Below is a listing of greenhouse crops that are known hosts of each Pythium species. Please note that as additional documented cases of Pythium infection come through disease clinics, more plants may be added to each list.
Pythium irregulare host preferences: asparagus, basil, beans, begonia, beets, blueberry, caladium, carrot, celery, cilantro, Christmas cactus, cole crops, columbine, corn, cucumber, cyclamen, dianthus, endive, eucalyptus, false aralia, geranium, heather, hibiscus, hydrangea, iresine, lantana, lettuce, lupine, mums, nicotiana, Norfolk Island Pine, onion, parsley, parsnip, pea, peanut, peperomia, peppers, philodendron, pineapple, poinsettia, potato, primula, pumpkin, ranunculus, rose, snapdragon, spinach, statice, strawberry, squash, sunflower, sweet potato vine, tomato, tulip, viola, wallflower, watermelon.
Pythium ultimum host preferences: African daisy, African violet, aglaonema, Aloe vera, alyssum, asparagus, beans, beets, begonia, browallia, calceolaria, calendula, calla lily, cantaloupe, carrot, celery, Chinese cabbage, cilantro, cineraria, clarkia, cole crops, coleus, corn, cucumber, dahlia, delphinium, dianthus, Easter lily, endive, flax, fuchsia, gaillardia, geranium, ginger, gloxinia, gypsophila, heuchera, hollyhock, ice plant, larkspur, lettuce, lobularia, lupine, marigold, mums, muskmelon, mustard greens, nasturtium, nicotiana, Norfolk Island Pine, okra, onion, orchid, parsnip, parsley, pea, peanut, peppers, poinsettia, poppy, potato, pumpkin, radish, ranunculus, rose, schefflera, schizanthus, snapdragon, spinach, squash, statice, strawberry, sweet pea, sweet potato vine, tomato, tulip, turnip, viola, watermelon.
Pythium aphanidermatum host preferences: Amaranthus, beans, beets, begonia, bok choy, some bromeliads, carrot, celosia, Christmas cactus, cole crops, corn, cucumber, delphinium, ficus, flax, gaillardia, geranium, godetia, gypsophila, hibiscus, ice plant, impatiens, kalanchoe, lavender, lettuce, lupine, millet, mum, mustard greens, nicotiana, okra, onion, opuntia, pea, peanut, peppers, phlox, pineapple, poinsettia, poppy, potato, radish, rose, safflower, spinach, squash, sunflower, sweet potato vine, tomato, verbena, flowering vinca, viola, watermelon, zinnia.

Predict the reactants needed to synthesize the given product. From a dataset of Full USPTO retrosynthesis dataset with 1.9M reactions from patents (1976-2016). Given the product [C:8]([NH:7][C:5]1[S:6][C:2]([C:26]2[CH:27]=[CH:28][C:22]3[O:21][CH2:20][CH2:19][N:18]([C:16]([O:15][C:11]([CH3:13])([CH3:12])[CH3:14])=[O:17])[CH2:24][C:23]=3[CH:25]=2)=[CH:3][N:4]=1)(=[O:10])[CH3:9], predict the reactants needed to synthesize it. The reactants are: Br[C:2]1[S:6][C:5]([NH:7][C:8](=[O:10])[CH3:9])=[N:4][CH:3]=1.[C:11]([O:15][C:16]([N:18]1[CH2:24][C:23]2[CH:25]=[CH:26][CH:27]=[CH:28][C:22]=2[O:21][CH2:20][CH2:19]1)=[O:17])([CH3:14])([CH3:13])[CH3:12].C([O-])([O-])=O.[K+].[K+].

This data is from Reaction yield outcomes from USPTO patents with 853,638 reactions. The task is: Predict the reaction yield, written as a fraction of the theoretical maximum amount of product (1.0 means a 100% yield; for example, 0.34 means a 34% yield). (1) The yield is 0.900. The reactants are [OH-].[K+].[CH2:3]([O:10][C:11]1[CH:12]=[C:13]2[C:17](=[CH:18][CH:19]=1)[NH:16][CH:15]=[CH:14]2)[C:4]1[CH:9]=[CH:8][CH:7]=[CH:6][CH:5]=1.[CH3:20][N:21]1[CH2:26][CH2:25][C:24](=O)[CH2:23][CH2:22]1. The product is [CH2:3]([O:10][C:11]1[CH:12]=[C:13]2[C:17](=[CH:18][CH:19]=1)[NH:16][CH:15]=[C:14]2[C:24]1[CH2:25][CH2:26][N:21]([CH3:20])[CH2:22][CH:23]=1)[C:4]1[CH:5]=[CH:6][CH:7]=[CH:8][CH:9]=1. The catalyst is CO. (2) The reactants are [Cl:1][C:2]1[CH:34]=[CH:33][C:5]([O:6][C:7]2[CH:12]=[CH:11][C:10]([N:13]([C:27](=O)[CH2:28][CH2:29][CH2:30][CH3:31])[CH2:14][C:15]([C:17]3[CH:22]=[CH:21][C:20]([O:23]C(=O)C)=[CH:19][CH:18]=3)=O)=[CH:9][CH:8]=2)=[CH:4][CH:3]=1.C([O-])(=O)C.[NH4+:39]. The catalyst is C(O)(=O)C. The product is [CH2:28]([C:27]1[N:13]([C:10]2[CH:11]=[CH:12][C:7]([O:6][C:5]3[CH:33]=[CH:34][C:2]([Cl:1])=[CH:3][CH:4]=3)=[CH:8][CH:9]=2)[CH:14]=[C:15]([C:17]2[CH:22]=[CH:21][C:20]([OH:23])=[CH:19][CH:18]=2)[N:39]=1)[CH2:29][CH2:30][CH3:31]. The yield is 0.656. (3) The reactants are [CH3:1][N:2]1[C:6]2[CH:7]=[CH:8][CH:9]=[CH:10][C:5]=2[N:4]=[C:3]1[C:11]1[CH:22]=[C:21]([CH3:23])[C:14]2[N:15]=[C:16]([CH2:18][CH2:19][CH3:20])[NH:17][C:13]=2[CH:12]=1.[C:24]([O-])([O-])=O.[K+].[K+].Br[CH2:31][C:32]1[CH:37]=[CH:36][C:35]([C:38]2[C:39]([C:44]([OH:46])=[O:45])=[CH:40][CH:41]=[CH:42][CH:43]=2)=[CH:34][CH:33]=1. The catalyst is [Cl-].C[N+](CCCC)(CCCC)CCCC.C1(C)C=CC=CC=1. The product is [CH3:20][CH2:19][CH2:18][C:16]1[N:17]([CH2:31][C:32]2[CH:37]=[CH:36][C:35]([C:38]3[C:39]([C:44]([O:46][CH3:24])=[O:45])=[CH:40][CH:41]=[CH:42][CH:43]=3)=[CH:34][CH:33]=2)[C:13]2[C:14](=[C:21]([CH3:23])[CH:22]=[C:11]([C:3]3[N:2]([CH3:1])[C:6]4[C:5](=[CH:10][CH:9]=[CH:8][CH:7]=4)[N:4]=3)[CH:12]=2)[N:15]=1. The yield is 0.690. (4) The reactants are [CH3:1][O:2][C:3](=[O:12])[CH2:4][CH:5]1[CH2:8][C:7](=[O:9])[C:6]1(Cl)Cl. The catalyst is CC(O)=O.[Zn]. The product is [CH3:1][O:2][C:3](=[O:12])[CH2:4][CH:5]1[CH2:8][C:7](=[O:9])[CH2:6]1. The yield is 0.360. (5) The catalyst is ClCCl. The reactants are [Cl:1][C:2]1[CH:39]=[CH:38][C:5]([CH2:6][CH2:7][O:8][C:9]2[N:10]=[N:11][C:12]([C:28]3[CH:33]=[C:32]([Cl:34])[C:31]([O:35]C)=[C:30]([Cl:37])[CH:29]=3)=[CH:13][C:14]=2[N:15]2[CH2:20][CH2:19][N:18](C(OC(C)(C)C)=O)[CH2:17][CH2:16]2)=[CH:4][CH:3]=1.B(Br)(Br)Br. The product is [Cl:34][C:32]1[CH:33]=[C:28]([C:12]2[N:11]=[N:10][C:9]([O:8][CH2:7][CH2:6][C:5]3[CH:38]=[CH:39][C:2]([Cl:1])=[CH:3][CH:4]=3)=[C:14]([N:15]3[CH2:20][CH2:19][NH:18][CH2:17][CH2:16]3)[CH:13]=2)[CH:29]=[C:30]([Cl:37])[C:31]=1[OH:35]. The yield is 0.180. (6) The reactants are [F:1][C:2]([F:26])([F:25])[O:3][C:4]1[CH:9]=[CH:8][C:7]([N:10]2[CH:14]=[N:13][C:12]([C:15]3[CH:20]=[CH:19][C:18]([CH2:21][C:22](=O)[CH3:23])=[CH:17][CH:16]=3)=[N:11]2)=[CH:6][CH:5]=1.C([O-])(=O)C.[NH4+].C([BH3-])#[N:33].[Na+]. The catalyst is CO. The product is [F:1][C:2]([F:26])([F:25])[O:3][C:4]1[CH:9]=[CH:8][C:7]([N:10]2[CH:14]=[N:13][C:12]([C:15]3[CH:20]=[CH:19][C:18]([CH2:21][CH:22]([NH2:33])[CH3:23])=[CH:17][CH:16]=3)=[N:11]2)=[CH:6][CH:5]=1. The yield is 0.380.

When putting all this information together, it is possible to narrow down which Pythium species may be attacking a crop. This is important as fungicides used to control Pythium may not be effective against all three species of Pythium. However, the best way to know which species of Pythium is attacking a crop is to send it off to a diagnostic lab for identification.
For more information, contact your Premier Tech Horticulture Grower Services Representative:
Jose Chen Lopez
- Moorman, G.W. and M.L. Daughtrey. 2002. "Don’t Expect Pythium Root Rot to Always Act the Same." Greenhouse Product News Magazine Feb. 2002, p. 36-38
- https://nt.ars-grin.gov/fungaldatabases/new_allView.cfm?whichone=FungusHost&thisName=Pythium irregulare&organismtype=Fungus&fromAllCount=yes
- https://nt.ars-grin.gov/fungaldatabases/new_allView.cfm?whichone=FungusHost&thisName=Pythium ultimum&organismtype=Fungus&fromAllCount=yes
- https://nt.ars-grin.gov/fungaldatabases/new_allView.cfm?whichone=FungusHost&thisName=Pythium aphanidermatum&organismtype=Fungus&fromAllCount=yes
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Root diseases can lead to considerable losses in crops, increased fungicide applications and reduced crop quality.
Premier Tech Horticulture Specialist Troy Buechel gives some advices about the relationship between watering and root disease.